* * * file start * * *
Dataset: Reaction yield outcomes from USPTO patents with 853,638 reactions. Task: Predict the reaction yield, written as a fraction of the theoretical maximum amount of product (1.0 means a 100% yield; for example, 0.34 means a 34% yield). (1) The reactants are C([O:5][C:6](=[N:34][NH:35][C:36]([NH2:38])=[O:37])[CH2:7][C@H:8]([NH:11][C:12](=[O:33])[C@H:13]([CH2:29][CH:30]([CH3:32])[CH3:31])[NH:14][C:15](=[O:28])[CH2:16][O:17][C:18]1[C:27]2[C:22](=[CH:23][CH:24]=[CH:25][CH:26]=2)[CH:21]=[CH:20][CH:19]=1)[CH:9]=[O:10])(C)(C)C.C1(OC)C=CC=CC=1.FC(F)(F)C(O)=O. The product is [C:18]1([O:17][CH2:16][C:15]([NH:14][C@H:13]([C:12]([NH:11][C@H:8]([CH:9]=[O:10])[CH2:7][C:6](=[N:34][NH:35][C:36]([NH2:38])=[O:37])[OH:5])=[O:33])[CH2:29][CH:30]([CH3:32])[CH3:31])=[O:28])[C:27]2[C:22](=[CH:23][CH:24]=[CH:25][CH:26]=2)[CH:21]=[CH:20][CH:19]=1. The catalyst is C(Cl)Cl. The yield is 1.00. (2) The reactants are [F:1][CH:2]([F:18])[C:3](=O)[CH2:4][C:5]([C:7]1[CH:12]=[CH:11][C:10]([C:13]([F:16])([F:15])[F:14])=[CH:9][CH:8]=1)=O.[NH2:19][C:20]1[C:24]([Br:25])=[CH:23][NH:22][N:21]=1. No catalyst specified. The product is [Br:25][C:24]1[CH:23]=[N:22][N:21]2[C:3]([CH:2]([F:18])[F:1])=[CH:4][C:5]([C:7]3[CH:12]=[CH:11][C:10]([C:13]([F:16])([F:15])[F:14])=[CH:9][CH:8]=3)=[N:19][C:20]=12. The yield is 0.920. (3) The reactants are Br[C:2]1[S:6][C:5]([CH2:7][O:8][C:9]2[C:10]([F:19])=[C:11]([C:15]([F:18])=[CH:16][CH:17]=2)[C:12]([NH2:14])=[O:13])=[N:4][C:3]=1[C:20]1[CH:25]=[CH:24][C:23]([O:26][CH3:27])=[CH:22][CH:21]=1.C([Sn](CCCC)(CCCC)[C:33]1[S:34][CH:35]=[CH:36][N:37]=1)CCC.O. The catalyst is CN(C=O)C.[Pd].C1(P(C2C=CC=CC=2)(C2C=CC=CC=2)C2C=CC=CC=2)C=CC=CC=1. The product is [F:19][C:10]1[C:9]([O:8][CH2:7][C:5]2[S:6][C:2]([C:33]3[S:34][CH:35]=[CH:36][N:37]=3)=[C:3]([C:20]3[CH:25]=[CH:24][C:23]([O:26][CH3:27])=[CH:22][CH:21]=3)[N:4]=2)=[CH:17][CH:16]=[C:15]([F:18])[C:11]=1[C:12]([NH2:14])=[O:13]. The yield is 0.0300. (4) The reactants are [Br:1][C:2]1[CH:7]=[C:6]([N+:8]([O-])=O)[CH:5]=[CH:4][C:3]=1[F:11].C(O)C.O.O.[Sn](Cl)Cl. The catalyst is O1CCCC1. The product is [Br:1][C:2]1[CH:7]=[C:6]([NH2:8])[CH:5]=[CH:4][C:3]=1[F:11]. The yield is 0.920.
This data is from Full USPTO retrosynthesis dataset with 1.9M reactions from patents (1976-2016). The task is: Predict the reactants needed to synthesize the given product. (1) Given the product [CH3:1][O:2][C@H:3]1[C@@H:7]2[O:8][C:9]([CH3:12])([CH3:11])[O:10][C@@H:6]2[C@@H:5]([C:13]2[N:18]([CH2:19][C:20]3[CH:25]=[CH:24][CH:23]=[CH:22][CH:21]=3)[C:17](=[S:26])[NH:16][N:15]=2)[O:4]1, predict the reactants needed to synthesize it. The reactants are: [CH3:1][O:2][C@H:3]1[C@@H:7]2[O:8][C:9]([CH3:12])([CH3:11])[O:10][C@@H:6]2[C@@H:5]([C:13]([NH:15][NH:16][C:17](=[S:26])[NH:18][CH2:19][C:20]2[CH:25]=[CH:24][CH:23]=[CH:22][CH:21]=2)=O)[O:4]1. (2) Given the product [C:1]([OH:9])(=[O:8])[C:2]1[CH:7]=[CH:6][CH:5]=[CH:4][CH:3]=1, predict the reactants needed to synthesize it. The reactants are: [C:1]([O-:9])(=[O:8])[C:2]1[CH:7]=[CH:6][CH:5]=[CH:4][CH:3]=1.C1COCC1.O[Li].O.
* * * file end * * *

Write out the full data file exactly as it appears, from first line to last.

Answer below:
Dataset: Reaction yield outcomes from USPTO patents with 853,638 reactions. Task: Predict the reaction yield, written as a fraction of the theoretical maximum amount of product (1.0 means a 100% yield; for example, 0.34 means a 34% yield). (1) The reactants are C([O:5][C:6](=[N:34][NH:35][C:36]([NH2:38])=[O:37])[CH2:7][C@H:8]([NH:11][C:12](=[O:33])[C@H:13]([CH2:29][CH:30]([CH3:32])[CH3:31])[NH:14][C:15](=[O:28])[CH2:16][O:17][C:18]1[C:27]2[C:22](=[CH:23][CH:24]=[CH:25][CH:26]=2)[CH:21]=[CH:20][CH:19]=1)[CH:9]=[O:10])(C)(C)C.C1(OC)C=CC=CC=1.FC(F)(F)C(O)=O. The product is [C:18]1([O:17][CH2:16][C:15]([NH:14][C@H:13]([C:12]([NH:11][C@H:8]([CH:9]=[O:10])[CH2:7][C:6](=[N:34][NH:35][C:36]([NH2:38])=[O:37])[OH:5])=[O:33])[CH2:29][CH:30]([CH3:32])[CH3:31])=[O:28])[C:27]2[C:22](=[CH:23][CH:24]=[CH:25][CH:26]=2)[CH:21]=[CH:20][CH:19]=1. The catalyst is C(Cl)Cl. The yield is 1.00. (2) The reactants are [F:1][CH:2]([F:18])[C:3](=O)[CH2:4][C:5]([C:7]1[CH:12]=[CH:11][C:10]([C:13]([F:16])([F:15])[F:14])=[CH:9][CH:8]=1)=O.[NH2:19][C:20]1[C:24]([Br:25])=[CH:23][NH:22][N:21]=1. No catalyst specified. The product is [Br:25][C:24]1[CH:23]=[N:22][N:21]2[C:3]([CH:2]([F:18])[F:1])=[CH:4][C:5]([C:7]3[CH:12]=[CH:11][C:10]([C:13]([F:16])([F:15])[F:14])=[CH:9][CH:8]=3)=[N:19][C:20]=12. The yield is 0.920. (3) The reactants are Br[C:2]1[S:6][C:5]([CH2:7][O:8][C:9]2[C:10]([F:19])=[C:11]([C:15]([F:18])=[CH:16][CH:17]=2)[C:12]([NH2:14])=[O:13])=[N:4][C:3]=1[C:20]1[CH:25]=[CH:24][C:23]([O:26][CH3:27])=[CH:22][CH:21]=1.C([Sn](CCCC)(CCCC)[C:33]1[S:34][CH:35]=[CH:36][N:37]=1)CCC.O. The catalyst is CN(C=O)C.[Pd].C1(P(C2C=CC=CC=2)(C2C=CC=CC=2)C2C=CC=CC=2)C=CC=CC=1. The product is [F:19][C:10]1[C:9]([O:8][CH2:7][C:5]2[S:6][C:2]([C:33]3[S:34][CH:35]=[CH:36][N:37]=3)=[C:3]([C:20]3[CH:25]=[CH:24][C:23]([O:26][CH3:27])=[CH:22][CH:21]=3)[N:4]=2)=[CH:17][CH:16]=[C:15]([F:18])[C:11]=1[C:12]([NH2:14])=[O:13]. The yield is 0.0300. (4) The reactants are [Br:1][C:2]1[CH:7]=[C:6]([N+:8]([O-])=O)[CH:5]=[CH:4][C:3]=1[F:11].C(O)C.O.O.[Sn](Cl)Cl. The catalyst is O1CCCC1. The product is [Br:1][C:2]1[CH:7]=[C:6]([NH2:8])[CH:5]=[CH:4][C:3]=1[F:11]. The yield is 0.920.
This data is from Full USPTO retrosynthesis dataset with 1.9M reactions from patents (1976-2016). The task is: Predict the reactants needed to synthesize the given product. (1) Given the product [CH3:1][O:2][C@H:3]1[C@@H:7]2[O:8][C:9]([CH3:12])([CH3:11])[O:10][C@@H:6]2[C@@H:5]([C:13]2[N:18]([CH2:19][C:20]3[CH:25]=[CH:24][CH:23]=[CH:22][CH:21]=3)[C:17](=[S:26])[NH:16][N:15]=2)[O:4]1, predict the reactants needed to synthesize it. The reactants are: [CH3:1][O:2][C@H:3]1[C@@H:7]2[O:8][C:9]([CH3:12])([CH3:11])[O:10][C@@H:6]2[C@@H:5]([C:13]([NH:15][NH:16][C:17](=[S:26])[NH:18][CH2:19][C:20]2[CH:25]=[CH:24][CH:23]=[CH:22][CH:21]=2)=O)[O:4]1. (2) Given the product [C:1]([OH:9])(=[O:8])[C:2]1[CH:7]=[CH:6][CH:5]=[CH:4][CH:3]=1, predict the reactants needed to synthesize it. The reactants are: [C:1]([O-:9])(=[O:8])[C:2]1[CH:7]=[CH:6][CH:5]=[CH:4][CH:3]=1.C1COCC1.O[Li].O.